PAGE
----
The Daily Tar Heel

Serving the students and the University community since 1893

Saturday June 3rd

Board of Governors

The Board of Governors makes policy decisions for the UNC system and all of its constituent institutions. The board also elects the president of the UNC system — currently Thomas Ross — who oversees the system’s administrative affairs. The N.C. General Assembly elects all 32 voting members of the board to four-year terms. There are non-voting members as well, such as former board chairmen, former governors and the president of the Association of Student Governments.

Committees are often appointed to discuss certain issues. Some of those standing committees include one for audits, budget and finance, educational planning, policies and programs, personnel and tenure, public affairs, strategic directions and university governance. 

House bill could eliminate tenure in the UNC System, faculty see it as a threat to academic freedom

N.C. House Bill 715, or The Higher Ed. Modernization & Affordability Act, aims to end faculty tenure at all UNC System universities and community colleges. Many UNC professors have expressed alarm at the legislation. A letter with over 670 signatures said the faculty are concerned by the “interference and overreach” of the N.C. legislature, UNC Board of Governors and UNC-Chapel Hill Board of Trustees into academic freedom and shared governance at the University.  “(The state legislature) challenged the core operations of the University —  teaching, research, hiring, tenure — everything that we take seriously, everything that's vital to the institution, is being challenged in a new way here,” history professor Jay Smith said. “And, we just wanted to raise our voices in protest.”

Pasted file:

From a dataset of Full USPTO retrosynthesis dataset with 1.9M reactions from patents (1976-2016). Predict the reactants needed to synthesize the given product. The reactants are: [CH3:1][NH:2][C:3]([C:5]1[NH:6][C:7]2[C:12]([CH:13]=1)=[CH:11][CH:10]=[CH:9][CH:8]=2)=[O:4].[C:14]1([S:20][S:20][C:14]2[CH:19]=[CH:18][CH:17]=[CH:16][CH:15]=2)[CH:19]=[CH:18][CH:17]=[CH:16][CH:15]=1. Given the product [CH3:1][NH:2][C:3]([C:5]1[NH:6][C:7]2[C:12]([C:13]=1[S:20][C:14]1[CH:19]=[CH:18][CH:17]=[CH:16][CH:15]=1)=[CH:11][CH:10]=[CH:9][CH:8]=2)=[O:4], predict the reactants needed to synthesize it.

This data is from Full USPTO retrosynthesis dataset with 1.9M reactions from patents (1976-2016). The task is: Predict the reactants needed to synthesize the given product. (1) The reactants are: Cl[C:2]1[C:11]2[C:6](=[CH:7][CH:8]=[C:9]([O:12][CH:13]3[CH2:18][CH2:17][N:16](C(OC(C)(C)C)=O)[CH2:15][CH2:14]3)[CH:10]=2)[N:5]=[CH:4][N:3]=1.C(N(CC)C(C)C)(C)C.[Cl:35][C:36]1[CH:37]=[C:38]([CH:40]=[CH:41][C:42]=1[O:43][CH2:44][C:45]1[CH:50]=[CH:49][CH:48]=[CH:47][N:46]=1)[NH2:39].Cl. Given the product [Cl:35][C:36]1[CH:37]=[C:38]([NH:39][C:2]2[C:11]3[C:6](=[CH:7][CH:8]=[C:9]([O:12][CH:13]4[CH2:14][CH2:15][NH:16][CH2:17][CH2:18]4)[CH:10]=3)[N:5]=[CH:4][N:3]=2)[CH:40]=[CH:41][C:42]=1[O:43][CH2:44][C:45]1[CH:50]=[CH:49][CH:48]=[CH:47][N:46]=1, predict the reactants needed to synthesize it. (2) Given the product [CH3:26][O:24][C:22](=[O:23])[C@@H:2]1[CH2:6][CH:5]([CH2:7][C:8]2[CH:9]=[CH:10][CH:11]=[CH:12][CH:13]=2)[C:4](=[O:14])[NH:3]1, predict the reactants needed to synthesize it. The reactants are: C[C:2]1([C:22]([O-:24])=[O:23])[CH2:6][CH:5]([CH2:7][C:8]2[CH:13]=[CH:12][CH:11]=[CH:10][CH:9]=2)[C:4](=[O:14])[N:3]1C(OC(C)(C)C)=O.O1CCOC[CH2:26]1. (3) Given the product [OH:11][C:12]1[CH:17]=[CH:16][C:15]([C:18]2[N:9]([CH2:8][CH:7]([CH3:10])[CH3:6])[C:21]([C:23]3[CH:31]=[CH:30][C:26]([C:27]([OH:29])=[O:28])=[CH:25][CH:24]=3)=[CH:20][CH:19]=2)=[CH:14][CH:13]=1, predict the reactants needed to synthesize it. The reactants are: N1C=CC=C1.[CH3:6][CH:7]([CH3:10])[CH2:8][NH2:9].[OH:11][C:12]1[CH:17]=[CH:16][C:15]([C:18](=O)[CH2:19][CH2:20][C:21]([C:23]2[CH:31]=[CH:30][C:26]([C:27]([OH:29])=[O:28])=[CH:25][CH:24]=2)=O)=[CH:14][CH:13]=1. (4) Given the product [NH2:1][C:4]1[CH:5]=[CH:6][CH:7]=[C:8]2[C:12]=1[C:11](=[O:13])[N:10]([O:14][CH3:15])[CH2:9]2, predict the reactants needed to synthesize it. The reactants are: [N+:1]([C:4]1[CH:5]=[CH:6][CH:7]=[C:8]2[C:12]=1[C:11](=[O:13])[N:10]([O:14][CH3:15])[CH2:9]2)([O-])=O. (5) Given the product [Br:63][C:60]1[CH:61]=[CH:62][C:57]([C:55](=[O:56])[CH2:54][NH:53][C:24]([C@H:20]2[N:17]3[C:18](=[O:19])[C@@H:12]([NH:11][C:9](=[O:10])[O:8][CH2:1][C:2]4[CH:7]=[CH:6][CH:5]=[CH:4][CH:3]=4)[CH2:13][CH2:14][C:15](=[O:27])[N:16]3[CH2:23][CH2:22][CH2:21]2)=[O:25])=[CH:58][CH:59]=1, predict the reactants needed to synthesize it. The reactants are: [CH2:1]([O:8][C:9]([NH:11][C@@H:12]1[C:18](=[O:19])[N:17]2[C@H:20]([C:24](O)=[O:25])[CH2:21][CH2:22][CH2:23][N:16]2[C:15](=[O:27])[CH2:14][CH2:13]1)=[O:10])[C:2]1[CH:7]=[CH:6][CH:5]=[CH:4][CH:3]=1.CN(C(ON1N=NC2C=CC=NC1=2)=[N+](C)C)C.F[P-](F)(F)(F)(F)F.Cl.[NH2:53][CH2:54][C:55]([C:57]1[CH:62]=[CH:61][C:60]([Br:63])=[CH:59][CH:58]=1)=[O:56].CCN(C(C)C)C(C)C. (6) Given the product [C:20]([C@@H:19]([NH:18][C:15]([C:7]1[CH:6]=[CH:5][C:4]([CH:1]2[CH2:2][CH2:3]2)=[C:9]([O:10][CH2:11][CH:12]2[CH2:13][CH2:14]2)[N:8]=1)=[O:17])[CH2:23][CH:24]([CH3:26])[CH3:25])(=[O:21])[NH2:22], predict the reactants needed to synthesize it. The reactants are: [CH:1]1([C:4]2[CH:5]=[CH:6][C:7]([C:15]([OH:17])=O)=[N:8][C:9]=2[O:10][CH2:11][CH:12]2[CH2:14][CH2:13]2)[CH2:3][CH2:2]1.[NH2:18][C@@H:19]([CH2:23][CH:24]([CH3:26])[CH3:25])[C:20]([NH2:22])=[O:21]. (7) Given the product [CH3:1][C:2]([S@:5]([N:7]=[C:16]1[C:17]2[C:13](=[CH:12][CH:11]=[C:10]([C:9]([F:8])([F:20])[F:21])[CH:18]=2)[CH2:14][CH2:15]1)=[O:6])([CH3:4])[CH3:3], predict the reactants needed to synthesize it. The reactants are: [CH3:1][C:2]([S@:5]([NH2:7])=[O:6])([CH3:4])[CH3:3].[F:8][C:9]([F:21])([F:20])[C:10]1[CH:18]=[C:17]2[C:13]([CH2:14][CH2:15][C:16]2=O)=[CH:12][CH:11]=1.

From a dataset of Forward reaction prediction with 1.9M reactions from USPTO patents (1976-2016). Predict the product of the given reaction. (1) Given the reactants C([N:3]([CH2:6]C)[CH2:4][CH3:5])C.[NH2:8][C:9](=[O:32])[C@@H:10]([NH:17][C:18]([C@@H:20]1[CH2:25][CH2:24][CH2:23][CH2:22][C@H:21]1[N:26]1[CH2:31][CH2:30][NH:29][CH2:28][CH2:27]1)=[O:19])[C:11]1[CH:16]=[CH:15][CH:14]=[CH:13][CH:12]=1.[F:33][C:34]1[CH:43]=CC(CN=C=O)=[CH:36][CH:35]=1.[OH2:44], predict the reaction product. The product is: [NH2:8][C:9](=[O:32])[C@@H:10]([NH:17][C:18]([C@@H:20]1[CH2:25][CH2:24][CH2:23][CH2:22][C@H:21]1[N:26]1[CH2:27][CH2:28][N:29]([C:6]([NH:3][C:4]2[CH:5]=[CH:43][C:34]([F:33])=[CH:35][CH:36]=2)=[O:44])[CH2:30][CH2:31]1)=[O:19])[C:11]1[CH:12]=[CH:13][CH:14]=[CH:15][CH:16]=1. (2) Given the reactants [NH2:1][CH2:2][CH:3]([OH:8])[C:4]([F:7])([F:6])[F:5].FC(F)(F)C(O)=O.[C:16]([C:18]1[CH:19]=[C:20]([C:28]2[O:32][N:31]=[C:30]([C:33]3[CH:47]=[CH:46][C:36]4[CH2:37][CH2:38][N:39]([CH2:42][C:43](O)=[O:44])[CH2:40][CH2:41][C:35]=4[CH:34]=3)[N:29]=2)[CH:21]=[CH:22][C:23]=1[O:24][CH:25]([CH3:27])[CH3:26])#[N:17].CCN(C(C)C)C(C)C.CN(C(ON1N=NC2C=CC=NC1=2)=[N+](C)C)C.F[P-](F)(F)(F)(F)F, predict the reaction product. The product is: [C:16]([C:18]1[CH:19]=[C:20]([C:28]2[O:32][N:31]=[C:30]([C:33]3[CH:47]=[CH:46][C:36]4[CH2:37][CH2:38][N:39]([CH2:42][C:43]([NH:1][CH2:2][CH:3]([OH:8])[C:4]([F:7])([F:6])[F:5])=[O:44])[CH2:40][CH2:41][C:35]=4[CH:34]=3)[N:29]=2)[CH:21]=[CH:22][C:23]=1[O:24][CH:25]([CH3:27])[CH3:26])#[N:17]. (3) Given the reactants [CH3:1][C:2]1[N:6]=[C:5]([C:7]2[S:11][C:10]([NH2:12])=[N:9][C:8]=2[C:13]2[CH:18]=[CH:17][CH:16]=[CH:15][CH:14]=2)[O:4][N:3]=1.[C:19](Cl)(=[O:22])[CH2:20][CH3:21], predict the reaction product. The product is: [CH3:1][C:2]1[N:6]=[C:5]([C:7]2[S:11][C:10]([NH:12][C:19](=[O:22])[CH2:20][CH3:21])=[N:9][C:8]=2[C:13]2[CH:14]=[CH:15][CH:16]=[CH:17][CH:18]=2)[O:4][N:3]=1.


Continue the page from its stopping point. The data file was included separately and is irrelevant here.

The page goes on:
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The Old Well and the South Building are pictured on campus on Nov. 17, 2021.

Board of Governors give service award, discuss equitable enrollment

The UNC Board of Governors full board meeting on Thursday approved the appointments of numerous Board of Trustee members for universities within the UNC System. The governors recognized an honoree for the faculty service award and discussed equitable enrollment of low-income and rural students. In his last official report, UNC student and Governor Raymond Palma highlighted some of the UNC Association of Student Governments' achievements this year. 

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Op-ed: UE Local 150 comes out in defense of academic freedom

"As workers of UNC, without whom the University cannot operate, we believe that the University should be a public good, producing research and an educated workforce and citizenry for the benefit of the State of North Carolina. We are certain that this role cannot be accomplished in the absence of academic freedom, or in the presence of political intervention in University affairs. We demand both governing boards take a step back, stick to their traditional roles, and let us do our work."

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Letter: Housekeepers deserve a living wage and free parking

"Nonwhite people and immigrants are highly overrepresented in the housekeeping profession which can add layers of racism and xenophobia to exploitation from employers who treat them more like replaceable tools and less like human beings worthy of a fair wage, a safe working environment and acceptable living conditions."

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NCSU Professor Bonnie Fusarelli gives her acceptance speech after receiving the Holshouser Award during the UNC Board of Governors meeting at the UNC System Office on Thursday, Feb. 23, 2023.

UNC Board of Governors talk mental health grant, increased funding

The UNC Board of Governors recognized an honoree of a faculty service award and discussed enrollment challenges at its Thursday board meeting.  In his report, UNC System President Peter Hans spoke about the mental health crisis and expanding initiatives to combat it. The BOG also discussed no tuition increases for resident undergraduate students.   

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DTH Photo Illustration. The Kenan-Flagler Business School has raised its fees.

Editorial: A deep dive into the proposed Kenan-Flagler fee increase

"But the fee increase might produce more positive outcomes than anticipated, even down to helping diversify the undergraduate business program student body. While the cost increase will put some students in difficult financial positions and possibly deter concerned applicants, it could also open up the opportunity for more low-income candidates to attend the school."

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